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Being an aspiring commercial lawyer often means being confronted
by complex, often abstract, concepts – which can result in students
and trainees being faced with jargon that can be difficult to
understand. We’ve therefore introduced LegalLingo to break down these concepts into
bite-size explanations to make the industry more accessible for
Up next in the series is an explanation of what private capital
Most people are comfortable with the term ‘private
equity’. Firms like Bain Capital, TPG and Advent in the US and
3i, Bridgepoint and Cinven in the UK have been investing money in
businesses, developing them and selling them on for decades. But
private equity and venture capital are just part of a wider private
capital universe. It is an area of finance that has been around
forever, but has become increasingly commented on in the last
couple of years.
The term ‘private capital’ refers to investments in
unlisted assets, often (but not always) by private pools of money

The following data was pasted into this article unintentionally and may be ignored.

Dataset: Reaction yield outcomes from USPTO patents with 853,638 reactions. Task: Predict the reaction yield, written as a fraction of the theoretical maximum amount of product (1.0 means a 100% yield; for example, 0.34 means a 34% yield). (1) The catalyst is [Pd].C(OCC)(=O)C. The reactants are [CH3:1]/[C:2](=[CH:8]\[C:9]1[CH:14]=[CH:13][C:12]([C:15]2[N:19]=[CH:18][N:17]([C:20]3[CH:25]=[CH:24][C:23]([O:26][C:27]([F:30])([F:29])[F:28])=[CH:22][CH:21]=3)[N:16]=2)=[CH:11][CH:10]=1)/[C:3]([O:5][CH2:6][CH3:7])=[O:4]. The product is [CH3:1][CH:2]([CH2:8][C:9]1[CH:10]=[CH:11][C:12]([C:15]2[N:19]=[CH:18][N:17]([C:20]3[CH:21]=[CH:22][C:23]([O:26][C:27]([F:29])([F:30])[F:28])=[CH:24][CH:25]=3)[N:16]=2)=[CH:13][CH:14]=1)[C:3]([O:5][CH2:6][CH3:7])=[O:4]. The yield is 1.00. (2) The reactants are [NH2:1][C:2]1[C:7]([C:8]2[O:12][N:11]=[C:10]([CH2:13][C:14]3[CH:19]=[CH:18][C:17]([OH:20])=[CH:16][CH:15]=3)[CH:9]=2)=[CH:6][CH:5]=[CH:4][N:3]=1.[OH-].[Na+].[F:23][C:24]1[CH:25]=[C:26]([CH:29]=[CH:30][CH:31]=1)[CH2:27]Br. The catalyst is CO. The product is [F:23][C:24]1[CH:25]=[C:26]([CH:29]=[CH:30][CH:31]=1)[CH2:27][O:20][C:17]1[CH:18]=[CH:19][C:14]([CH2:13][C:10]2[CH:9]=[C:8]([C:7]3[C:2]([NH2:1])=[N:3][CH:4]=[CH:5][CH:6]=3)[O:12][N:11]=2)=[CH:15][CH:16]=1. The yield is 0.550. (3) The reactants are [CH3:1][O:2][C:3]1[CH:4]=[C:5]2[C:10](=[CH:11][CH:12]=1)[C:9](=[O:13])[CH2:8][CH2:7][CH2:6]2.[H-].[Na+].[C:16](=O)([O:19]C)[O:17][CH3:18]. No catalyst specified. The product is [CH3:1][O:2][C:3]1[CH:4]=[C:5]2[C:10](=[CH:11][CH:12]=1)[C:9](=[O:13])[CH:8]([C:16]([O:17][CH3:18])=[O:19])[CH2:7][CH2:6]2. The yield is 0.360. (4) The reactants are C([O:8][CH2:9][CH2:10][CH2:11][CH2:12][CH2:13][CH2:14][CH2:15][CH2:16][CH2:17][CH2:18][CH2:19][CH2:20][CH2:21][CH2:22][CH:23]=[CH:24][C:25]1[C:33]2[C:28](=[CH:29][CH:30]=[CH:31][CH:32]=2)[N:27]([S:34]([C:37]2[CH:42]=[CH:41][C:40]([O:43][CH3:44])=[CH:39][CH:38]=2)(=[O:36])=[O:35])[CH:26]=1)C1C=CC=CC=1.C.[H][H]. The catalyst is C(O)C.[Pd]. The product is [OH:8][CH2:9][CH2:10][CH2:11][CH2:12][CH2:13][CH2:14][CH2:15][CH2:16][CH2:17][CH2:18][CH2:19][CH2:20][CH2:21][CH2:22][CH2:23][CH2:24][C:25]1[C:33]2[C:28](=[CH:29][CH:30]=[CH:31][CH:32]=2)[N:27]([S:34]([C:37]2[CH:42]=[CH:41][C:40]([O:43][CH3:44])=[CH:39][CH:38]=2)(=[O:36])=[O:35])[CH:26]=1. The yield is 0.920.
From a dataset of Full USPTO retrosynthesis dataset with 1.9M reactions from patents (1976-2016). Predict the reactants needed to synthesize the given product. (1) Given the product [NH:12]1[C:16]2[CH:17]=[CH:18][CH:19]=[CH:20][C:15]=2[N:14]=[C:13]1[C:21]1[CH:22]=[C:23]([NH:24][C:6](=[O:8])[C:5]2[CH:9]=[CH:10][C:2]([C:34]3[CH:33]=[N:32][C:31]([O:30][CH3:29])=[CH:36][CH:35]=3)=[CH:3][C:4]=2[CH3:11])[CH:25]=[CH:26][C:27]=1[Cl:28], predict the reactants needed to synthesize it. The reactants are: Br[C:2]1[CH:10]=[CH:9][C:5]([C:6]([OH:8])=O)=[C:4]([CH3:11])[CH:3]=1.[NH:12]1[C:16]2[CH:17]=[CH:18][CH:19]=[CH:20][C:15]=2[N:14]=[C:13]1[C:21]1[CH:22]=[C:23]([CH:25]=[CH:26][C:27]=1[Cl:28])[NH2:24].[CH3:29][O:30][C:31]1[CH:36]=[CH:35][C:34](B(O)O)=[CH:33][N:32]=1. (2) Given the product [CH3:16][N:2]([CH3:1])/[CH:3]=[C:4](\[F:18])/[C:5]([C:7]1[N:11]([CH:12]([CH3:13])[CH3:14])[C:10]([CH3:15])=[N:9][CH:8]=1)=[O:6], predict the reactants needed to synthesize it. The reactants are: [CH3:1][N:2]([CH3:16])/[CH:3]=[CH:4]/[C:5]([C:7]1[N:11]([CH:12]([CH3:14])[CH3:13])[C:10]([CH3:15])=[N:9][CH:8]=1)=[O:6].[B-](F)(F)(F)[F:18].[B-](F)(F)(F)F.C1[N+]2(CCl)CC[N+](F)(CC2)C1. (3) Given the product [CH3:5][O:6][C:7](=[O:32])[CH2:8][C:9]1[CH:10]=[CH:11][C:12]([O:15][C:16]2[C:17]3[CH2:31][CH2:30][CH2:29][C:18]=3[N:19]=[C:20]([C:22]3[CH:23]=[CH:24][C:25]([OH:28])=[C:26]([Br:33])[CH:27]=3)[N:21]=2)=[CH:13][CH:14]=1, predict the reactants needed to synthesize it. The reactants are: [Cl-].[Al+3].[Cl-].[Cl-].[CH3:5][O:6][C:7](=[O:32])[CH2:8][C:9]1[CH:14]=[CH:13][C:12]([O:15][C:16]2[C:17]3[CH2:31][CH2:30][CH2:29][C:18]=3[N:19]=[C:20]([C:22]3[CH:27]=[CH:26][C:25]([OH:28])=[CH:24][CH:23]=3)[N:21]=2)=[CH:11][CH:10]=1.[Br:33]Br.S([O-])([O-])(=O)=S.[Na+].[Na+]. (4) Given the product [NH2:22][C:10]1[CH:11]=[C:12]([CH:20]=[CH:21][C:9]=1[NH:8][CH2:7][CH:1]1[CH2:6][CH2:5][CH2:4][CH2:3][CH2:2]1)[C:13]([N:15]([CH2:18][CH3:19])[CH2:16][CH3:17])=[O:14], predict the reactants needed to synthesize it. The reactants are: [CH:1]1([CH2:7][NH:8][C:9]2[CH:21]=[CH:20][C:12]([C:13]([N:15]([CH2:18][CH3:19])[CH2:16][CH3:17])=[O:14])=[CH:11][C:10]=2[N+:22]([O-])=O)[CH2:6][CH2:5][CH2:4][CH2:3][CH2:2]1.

such as buyout firms, sovereign wealth funds, private investment
funds and wealthy investors. Institutions with a long-term view,
such as pension funds and university endowment funds are also
active in the market (either via direct investments or through
investments in funds), as are banks.
The distinction between private capital and private equity is
that the former is the umbrella term for all types of investments
in unlisted assets. This includes private equity (investments in
private companies and/or buyouts of public companies), but also
encompasses venture capital (investments in early stage companies
with high growth potential), real estate (investments in real
estate assets), private debt (debt investments that are not
publicly traded), infrastructure (investments in infrastructure
Want to find out more about private capital? If so, here are
links to three excellent articles on the subject:
If you found this helpful, why not check out the other
LegalLingo posts on our website? We’ll be adding to it regularly
so keep an eye out for them.
Originally published 12 July 2022
The content of this article is intended to provide a general
guide to the subject matter. Specialist advice should be sought
about your specific circumstances.
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